What is Social Media?
YouTube, Twitter, Flickr, and blogs are all examples of social-media sites. What defines them as social media? They’re platforms that allow people to express themselves and interact online. Some social-media sites, like Facebook, offer varying degrees of privacy; others are largely public. As a reporter you can take advantage of both private and public forums to inform and illustrate your reporting.
[Note: Anyone can use social media: regular people, professional organizations, the government, mainstream media, etc. The New York Times, for example, has many excellent blogs; and the U.S. government tweets about H1N1. This "guide," however, focuses on content created on social media by regular citizens -- which is sometimes called "user-generated content" or "UGC."]
Why Should I Care About Social Media?
Social media can improve your reporting in two main ways. It can suggest leads — both for story ideas and for potential interviews. It can also illustrate stories directly — with text, photos, video, or audio. Social media may allow you to pinpoint ideas/content more quickly than phone or fieldwork.
The key to using social media well is deploying the same sharp editorial skills you do in traditional reporting. There’s an infinite amount of junk online, but there’s also a surprising wealth of insightful commentary from ordinary citizens. It’s not necessarily better than professionally produced content; it’s simply often an excellent alternative.
Blog posts, videos, podcasts, and even photos can suggest story and/or interview ideas. The trick is figuring out how to find those leads. It’s easiest if you cover a particular beat and have the time to establish a stable of your favorite bloggers, videographers, etc. — then you can check in on them and cultivate them as you would any source. But even if you’re new to a beat, or doing a one-off story, you can scour social media pretty efficiently for ideas.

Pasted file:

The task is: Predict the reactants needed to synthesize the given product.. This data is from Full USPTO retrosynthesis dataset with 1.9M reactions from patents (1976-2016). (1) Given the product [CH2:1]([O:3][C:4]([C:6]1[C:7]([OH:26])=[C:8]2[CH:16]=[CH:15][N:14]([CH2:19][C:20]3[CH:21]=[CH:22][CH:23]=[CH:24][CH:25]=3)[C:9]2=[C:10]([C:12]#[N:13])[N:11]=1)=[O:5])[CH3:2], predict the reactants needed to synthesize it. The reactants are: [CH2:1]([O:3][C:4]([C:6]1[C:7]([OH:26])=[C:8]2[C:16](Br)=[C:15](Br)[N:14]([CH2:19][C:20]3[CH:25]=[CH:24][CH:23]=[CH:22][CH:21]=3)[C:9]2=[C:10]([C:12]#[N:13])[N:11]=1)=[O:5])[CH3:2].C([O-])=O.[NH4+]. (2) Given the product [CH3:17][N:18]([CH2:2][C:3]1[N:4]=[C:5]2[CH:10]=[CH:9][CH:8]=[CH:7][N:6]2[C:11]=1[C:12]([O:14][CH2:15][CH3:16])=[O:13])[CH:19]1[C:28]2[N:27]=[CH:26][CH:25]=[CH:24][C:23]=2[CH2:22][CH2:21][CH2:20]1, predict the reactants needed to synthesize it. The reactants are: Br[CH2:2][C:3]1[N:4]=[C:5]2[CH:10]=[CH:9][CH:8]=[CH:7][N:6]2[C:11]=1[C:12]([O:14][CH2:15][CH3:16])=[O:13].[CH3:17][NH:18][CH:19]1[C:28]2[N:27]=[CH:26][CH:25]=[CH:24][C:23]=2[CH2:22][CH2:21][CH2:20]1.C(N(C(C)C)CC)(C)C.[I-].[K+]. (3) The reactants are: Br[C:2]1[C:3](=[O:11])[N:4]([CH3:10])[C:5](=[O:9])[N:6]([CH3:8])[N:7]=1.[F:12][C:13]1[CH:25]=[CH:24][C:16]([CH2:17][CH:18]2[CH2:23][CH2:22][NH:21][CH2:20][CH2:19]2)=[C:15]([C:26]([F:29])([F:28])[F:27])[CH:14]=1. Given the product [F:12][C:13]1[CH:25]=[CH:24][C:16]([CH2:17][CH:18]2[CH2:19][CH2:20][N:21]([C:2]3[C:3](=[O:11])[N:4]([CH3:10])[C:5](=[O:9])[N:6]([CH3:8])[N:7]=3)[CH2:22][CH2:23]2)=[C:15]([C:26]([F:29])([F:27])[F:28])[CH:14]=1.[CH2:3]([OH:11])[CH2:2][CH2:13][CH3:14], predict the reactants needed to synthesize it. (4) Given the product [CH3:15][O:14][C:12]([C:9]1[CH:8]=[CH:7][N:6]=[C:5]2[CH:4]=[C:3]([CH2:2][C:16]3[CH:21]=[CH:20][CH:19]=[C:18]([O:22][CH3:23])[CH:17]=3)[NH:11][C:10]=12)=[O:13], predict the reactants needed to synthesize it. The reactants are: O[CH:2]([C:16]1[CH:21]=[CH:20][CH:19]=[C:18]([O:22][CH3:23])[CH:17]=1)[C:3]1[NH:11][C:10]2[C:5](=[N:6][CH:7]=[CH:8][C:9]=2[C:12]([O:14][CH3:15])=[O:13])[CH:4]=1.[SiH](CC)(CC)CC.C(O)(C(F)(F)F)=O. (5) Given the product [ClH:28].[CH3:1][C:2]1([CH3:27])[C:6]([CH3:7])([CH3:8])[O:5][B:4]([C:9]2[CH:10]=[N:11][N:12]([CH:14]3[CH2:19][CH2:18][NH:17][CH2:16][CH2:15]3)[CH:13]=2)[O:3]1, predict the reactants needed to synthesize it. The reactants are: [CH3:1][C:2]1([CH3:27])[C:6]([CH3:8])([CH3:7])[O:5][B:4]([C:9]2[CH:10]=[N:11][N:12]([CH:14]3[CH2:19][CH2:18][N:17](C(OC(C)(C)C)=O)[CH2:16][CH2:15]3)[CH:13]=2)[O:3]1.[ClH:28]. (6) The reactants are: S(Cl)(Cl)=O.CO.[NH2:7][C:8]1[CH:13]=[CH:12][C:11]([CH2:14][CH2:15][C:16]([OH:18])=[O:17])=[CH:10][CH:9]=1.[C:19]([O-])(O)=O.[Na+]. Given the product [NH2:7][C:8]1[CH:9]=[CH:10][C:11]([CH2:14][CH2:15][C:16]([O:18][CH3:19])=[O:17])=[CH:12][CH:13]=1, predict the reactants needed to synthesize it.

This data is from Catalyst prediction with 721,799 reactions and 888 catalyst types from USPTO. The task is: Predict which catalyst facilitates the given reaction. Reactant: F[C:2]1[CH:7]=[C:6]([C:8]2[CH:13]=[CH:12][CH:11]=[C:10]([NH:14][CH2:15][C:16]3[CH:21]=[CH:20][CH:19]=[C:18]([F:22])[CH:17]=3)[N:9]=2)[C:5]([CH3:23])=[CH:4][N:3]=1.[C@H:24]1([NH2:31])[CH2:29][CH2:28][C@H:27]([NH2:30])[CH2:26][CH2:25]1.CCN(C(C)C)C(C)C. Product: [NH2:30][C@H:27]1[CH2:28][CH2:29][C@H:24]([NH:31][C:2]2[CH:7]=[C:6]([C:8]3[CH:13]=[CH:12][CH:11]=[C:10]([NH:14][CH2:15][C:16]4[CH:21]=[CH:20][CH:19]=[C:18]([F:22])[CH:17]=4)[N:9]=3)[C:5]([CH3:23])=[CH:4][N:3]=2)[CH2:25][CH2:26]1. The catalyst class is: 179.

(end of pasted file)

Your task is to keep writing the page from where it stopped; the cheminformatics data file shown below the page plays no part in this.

If you already have a story idea and want to illustrate it in some fashion — with quotations, photos, videos, etc. — you can use targeted searches to find good relevant content online.
Some content on social-media sites is copyrighted — so you need explicit permission to use it — but much of it is freely available to use with attribution. Some (especially photos) is explicitly licensed with a creative-commons license. Some is in the public domain (e.g., created by the government and therefore freely usable). And for some — like YouTube videos or blog-post excerpts — there seems simply to be an expectation that the content will be embedded or replicated (again, with attribution).
You do have to watch out for material ripped from copyrighted sources like newspapers and then passed off as original content. Another possible tripwire: user-generated content can be intentionally or accidentally misidentified. So just because a photo is labeled “Bitterroot mountains in 2004″ doesn’t mean it’s really showing the Bitterroots or that it was taken in 2004. Vetting all material you find online is key! Most social-media sites make it pretty easy to contact the creator of a video, photo, etc. — and of course you can deploy all of your usual fact-finding talents.